Democrats exiting the sinking ship? Part 5: Tennessee 

Congressman Bart Gordon of the 6th district of Tennessee has announced that he will not run for reelection in 2010. Gordon is a Democrat who was first elected in 1984, when 6th district incumbent Al Gore successfully ran for U.S. senator. He was then 35, a practicing lawyer who had been chairman of the Tennessee Democratic party for two years. He won the Democratic primary by a 28%-22% margin over Lincoln Davis, who has represented the adjacent 4th district since the 2002 election.

Gordon is one of those politically talented Democrats who helped their party hold majorities in the House from 1954 to 1994 and again since 2006, by winning in districts which tended to vote Republican for president. In 1984 he beat his Republican opponent 63%-37% even as Ronald Reagan was carrying the district as then constituted 59%-41%. In 1988 he won 76%-24% as George H. W. Bush carried the district 60%-39%. Democratic redistricters did him no favors in the 1990-cycle; they left all of Republican-trending Williamson County just south of Nashville in the 6th district. Even so in 1992 Gordon was able to beat Marsha Blackburn, who has represented the adjacent 7th district since 2002, by a 57%-41% margin even as the Bill Clinton-Al Gore ticket was carrying the district by only a 47%-40% margin. That was a trouble sign: a low Democratic percentage in a district that was historically Democratic from the days of Andrew Jackson and which Gore had represented for eight years in the House. In 1994 Gordon had his toughest race, winning by only 51%-49% Steve Gill, well known from his days as a basketball player for the University of Tennessee. He raised his percentage to 64% in 1996, even though the Bob Dole-Jack Kemp ticket carried the district 47%-45% over Clinton-Gore, was cut down to 54% in 1998 and won with 62% in 2000, while George W. Bush was beating Gore in his old congressional district by a 52%-47% margin.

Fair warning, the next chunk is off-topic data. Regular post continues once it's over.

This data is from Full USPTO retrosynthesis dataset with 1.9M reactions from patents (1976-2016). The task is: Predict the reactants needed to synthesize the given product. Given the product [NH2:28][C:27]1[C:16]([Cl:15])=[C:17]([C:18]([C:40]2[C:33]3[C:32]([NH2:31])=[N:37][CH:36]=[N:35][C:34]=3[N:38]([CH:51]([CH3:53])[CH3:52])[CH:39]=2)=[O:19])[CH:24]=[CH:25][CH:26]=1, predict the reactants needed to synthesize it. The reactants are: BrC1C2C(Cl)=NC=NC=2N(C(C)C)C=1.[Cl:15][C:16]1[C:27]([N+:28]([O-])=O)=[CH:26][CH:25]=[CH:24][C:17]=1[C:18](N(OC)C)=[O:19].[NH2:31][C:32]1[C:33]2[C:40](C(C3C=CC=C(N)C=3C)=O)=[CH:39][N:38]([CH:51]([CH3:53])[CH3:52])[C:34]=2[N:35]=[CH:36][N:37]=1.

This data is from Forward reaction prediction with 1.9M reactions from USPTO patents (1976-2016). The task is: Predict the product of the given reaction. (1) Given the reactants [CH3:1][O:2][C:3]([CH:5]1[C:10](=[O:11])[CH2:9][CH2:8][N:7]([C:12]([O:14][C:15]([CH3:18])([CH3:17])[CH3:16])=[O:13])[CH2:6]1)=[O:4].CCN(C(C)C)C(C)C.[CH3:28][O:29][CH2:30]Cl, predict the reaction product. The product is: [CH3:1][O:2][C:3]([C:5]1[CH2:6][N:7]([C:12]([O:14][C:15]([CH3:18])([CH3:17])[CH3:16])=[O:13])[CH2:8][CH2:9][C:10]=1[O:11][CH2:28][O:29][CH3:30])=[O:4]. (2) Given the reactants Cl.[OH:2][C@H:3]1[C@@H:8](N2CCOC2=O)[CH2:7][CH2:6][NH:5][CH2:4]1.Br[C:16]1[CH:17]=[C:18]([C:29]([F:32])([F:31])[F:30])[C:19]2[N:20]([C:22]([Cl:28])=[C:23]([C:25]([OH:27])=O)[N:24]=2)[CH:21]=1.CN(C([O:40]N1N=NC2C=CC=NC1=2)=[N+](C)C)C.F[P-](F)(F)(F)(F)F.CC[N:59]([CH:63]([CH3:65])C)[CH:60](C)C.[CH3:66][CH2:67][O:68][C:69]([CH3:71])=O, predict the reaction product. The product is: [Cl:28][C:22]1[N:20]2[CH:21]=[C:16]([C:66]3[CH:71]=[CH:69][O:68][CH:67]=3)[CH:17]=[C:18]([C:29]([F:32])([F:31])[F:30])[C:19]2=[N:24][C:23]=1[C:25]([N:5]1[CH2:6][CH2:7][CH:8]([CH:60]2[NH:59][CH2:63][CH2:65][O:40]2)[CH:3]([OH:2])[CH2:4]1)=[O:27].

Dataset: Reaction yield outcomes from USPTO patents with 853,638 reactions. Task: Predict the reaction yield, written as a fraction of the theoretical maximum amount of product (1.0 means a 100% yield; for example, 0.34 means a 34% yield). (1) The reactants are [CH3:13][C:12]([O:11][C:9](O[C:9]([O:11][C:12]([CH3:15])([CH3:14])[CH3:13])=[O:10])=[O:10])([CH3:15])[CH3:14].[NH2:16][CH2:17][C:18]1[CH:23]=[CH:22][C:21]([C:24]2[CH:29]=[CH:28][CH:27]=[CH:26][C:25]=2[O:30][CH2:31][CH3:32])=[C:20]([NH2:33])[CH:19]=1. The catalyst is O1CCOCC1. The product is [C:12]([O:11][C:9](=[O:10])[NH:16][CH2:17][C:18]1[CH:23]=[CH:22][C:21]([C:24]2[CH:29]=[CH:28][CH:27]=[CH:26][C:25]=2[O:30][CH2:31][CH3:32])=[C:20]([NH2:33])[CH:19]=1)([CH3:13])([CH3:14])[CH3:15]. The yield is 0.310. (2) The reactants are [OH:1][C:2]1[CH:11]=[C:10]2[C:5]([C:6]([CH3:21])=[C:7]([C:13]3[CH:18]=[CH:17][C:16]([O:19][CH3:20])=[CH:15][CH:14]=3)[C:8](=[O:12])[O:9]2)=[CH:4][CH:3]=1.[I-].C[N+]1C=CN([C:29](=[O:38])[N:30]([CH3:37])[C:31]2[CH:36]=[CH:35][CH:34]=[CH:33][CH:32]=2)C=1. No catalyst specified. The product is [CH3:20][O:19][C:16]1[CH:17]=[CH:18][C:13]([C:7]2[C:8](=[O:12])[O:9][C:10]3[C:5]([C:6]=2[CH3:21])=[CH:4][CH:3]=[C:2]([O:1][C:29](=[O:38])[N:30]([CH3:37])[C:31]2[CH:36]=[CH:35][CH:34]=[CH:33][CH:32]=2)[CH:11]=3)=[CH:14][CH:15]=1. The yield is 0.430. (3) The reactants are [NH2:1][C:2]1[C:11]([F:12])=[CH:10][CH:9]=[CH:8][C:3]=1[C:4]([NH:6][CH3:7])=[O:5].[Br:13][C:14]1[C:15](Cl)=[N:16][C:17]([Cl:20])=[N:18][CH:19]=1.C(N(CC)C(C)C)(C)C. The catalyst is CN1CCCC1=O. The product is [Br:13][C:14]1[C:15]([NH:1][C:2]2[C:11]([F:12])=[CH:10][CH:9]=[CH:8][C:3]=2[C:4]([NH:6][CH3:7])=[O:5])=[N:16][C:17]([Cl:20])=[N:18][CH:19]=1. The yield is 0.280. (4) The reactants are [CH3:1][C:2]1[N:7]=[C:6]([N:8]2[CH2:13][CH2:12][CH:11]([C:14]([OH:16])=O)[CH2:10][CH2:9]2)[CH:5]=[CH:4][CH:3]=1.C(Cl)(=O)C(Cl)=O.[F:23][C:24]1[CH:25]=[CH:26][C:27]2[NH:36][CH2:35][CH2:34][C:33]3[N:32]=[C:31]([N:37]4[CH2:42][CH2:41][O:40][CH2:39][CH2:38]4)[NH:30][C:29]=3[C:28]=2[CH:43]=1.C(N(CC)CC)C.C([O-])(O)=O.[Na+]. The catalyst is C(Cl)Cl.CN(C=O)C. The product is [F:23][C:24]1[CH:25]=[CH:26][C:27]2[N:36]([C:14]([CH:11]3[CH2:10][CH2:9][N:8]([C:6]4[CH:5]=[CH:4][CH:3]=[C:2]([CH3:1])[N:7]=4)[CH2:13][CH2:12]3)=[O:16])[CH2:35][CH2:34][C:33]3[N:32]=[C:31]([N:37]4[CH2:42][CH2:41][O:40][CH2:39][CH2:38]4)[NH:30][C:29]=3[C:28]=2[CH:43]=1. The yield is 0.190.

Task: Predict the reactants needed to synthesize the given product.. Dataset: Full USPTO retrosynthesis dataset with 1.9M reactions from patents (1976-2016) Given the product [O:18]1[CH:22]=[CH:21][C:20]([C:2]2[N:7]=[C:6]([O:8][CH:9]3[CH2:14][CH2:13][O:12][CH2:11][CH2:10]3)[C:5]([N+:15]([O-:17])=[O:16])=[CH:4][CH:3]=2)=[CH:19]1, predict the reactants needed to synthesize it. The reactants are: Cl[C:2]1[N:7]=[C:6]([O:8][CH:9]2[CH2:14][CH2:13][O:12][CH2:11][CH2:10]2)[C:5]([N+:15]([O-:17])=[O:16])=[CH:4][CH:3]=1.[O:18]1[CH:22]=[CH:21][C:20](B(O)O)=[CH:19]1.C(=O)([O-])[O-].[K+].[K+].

Why was the district trending Republican? Because of vast population increase and free-market-fed prosperity in the Williamson, Rutherford, Wilson, Sumner and Robertson Counties just outside Nashville. Gordon was Tennessee Democrats’ point man on redistricting after the 2000 Census, and he managed to benefit not only himself but two former opponents. Williamson County was removed from the 6th district and most of it placed in the 7th district; the rural 4th district was made more Democratic and the Bush 2000 margin in the 6th district reduced to 49.2%-49.1%. In both the 7th and 4th districts the incumbent Republicans were running for governor in 2002, which allowed Republican Blackburn to win in the 7th and Democrat Davis in the 4th. Gordon was reelected in the next four elections with 66%, 64%. 67% and 74% of the vote.

But the area continued to trend Republican. George W. Bush carried the current 6th district 60%-40%; John McCain carried it 62%-37%. As in other parts of Jacksonian America, Barack Obama ran poorly here both in the Democratic primary and the general election, and Democrats seem to be doing even worse in such areas now.

Gordon turns 61 in 2010, and his press release announcing his retirement notes that he has an 8-year-old daughter and a wife with an active professional career. So he has plausible personal reasons for quitting now. But a look at the political numbers suggest he also had plausible political reasons. According to Jim Geraghty (who had his eye on this race last August), at least two Republicans are running active campaigns in the 6th district and a Republican state senator is expected to announce soon. Of all the five districts in which Democratic incumbents have recently announced retirements (Kansas 3, Tennessee 8, Washington 3, Hawaii 1), this one seems the likeliest Republican pickup.

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Michael Barone

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